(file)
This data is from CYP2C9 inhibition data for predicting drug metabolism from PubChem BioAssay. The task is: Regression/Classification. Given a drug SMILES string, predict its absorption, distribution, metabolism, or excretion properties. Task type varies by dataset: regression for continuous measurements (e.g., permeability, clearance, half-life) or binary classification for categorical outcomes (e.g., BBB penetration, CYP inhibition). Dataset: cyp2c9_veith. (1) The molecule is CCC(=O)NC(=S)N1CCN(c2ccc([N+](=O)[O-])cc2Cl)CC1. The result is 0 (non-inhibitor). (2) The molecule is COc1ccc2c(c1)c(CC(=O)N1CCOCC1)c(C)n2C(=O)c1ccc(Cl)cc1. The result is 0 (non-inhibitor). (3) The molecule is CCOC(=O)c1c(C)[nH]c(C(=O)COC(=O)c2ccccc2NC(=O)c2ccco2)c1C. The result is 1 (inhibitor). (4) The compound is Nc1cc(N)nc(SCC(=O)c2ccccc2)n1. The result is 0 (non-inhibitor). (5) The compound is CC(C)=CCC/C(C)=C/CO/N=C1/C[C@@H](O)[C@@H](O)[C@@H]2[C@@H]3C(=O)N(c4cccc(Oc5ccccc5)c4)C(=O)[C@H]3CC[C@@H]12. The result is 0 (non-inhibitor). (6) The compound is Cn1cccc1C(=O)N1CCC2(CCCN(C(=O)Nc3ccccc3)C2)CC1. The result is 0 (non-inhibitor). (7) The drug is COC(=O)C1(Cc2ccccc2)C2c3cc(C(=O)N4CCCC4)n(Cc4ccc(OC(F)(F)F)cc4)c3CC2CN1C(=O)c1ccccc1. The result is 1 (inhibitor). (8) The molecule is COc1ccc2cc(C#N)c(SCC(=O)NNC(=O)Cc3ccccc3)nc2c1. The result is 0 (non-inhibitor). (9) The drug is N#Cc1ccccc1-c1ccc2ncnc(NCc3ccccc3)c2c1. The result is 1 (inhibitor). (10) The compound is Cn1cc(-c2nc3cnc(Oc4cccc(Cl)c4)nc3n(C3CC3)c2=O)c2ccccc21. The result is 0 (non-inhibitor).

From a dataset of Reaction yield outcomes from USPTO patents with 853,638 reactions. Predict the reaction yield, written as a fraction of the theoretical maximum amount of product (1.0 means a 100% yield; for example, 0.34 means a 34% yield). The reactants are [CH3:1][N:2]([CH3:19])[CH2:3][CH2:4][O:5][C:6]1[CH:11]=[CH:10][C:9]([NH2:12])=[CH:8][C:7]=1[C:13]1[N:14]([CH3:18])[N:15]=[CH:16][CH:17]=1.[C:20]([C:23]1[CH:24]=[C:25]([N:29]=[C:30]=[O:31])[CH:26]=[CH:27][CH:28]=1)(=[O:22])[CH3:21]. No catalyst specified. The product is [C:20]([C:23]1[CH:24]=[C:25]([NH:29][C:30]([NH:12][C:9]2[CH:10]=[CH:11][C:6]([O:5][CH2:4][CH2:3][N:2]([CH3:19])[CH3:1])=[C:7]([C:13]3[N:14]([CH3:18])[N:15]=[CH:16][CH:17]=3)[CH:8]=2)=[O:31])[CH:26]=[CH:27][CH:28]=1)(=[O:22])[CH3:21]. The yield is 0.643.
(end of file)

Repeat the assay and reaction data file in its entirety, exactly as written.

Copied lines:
This data is from CYP2C9 inhibition data for predicting drug metabolism from PubChem BioAssay. The task is: Regression/Classification. Given a drug SMILES string, predict its absorption, distribution, metabolism, or excretion properties. Task type varies by dataset: regression for continuous measurements (e.g., permeability, clearance, half-life) or binary classification for categorical outcomes (e.g., BBB penetration, CYP inhibition). Dataset: cyp2c9_veith. (1) The molecule is CCC(=O)NC(=S)N1CCN(c2ccc([N+](=O)[O-])cc2Cl)CC1. The result is 0 (non-inhibitor). (2) The molecule is COc1ccc2c(c1)c(CC(=O)N1CCOCC1)c(C)n2C(=O)c1ccc(Cl)cc1. The result is 0 (non-inhibitor). (3) The molecule is CCOC(=O)c1c(C)[nH]c(C(=O)COC(=O)c2ccccc2NC(=O)c2ccco2)c1C. The result is 1 (inhibitor). (4) The compound is Nc1cc(N)nc(SCC(=O)c2ccccc2)n1. The result is 0 (non-inhibitor). (5) The compound is CC(C)=CCC/C(C)=C/CO/N=C1/C[C@@H](O)[C@@H](O)[C@@H]2[C@@H]3C(=O)N(c4cccc(Oc5ccccc5)c4)C(=O)[C@H]3CC[C@@H]12. The result is 0 (non-inhibitor). (6) The compound is Cn1cccc1C(=O)N1CCC2(CCCN(C(=O)Nc3ccccc3)C2)CC1. The result is 0 (non-inhibitor). (7) The drug is COC(=O)C1(Cc2ccccc2)C2c3cc(C(=O)N4CCCC4)n(Cc4ccc(OC(F)(F)F)cc4)c3CC2CN1C(=O)c1ccccc1. The result is 1 (inhibitor). (8) The molecule is COc1ccc2cc(C#N)c(SCC(=O)NNC(=O)Cc3ccccc3)nc2c1. The result is 0 (non-inhibitor). (9) The drug is N#Cc1ccccc1-c1ccc2ncnc(NCc3ccccc3)c2c1. The result is 1 (inhibitor). (10) The compound is Cn1cc(-c2nc3cnc(Oc4cccc(Cl)c4)nc3n(C3CC3)c2=O)c2ccccc21. The result is 0 (non-inhibitor).

From a dataset of Reaction yield outcomes from USPTO patents with 853,638 reactions. Predict the reaction yield, written as a fraction of the theoretical maximum amount of product (1.0 means a 100% yield; for example, 0.34 means a 34% yield). The reactants are [CH3:1][N:2]([CH3:19])[CH2:3][CH2:4][O:5][C:6]1[CH:11]=[CH:10][C:9]([NH2:12])=[CH:8][C:7]=1[C:13]1[N:14]([CH3:18])[N:15]=[CH:16][CH:17]=1.[C:20]([C:23]1[CH:24]=[C:25]([N:29]=[C:30]=[O:31])[CH:26]=[CH:27][CH:28]=1)(=[O:22])[CH3:21]. No catalyst specified. The product is [C:20]([C:23]1[CH:24]=[C:25]([NH:29][C:30]([NH:12][C:9]2[CH:10]=[CH:11][C:6]([O:5][CH2:4][CH2:3][N:2]([CH3:19])[CH3:1])=[C:7]([C:13]3[N:14]([CH3:18])[N:15]=[CH:16][CH:17]=3)[CH:8]=2)=[O:31])[CH:26]=[CH:27][CH:28]=1)(=[O:22])[CH3:21]. The yield is 0.643.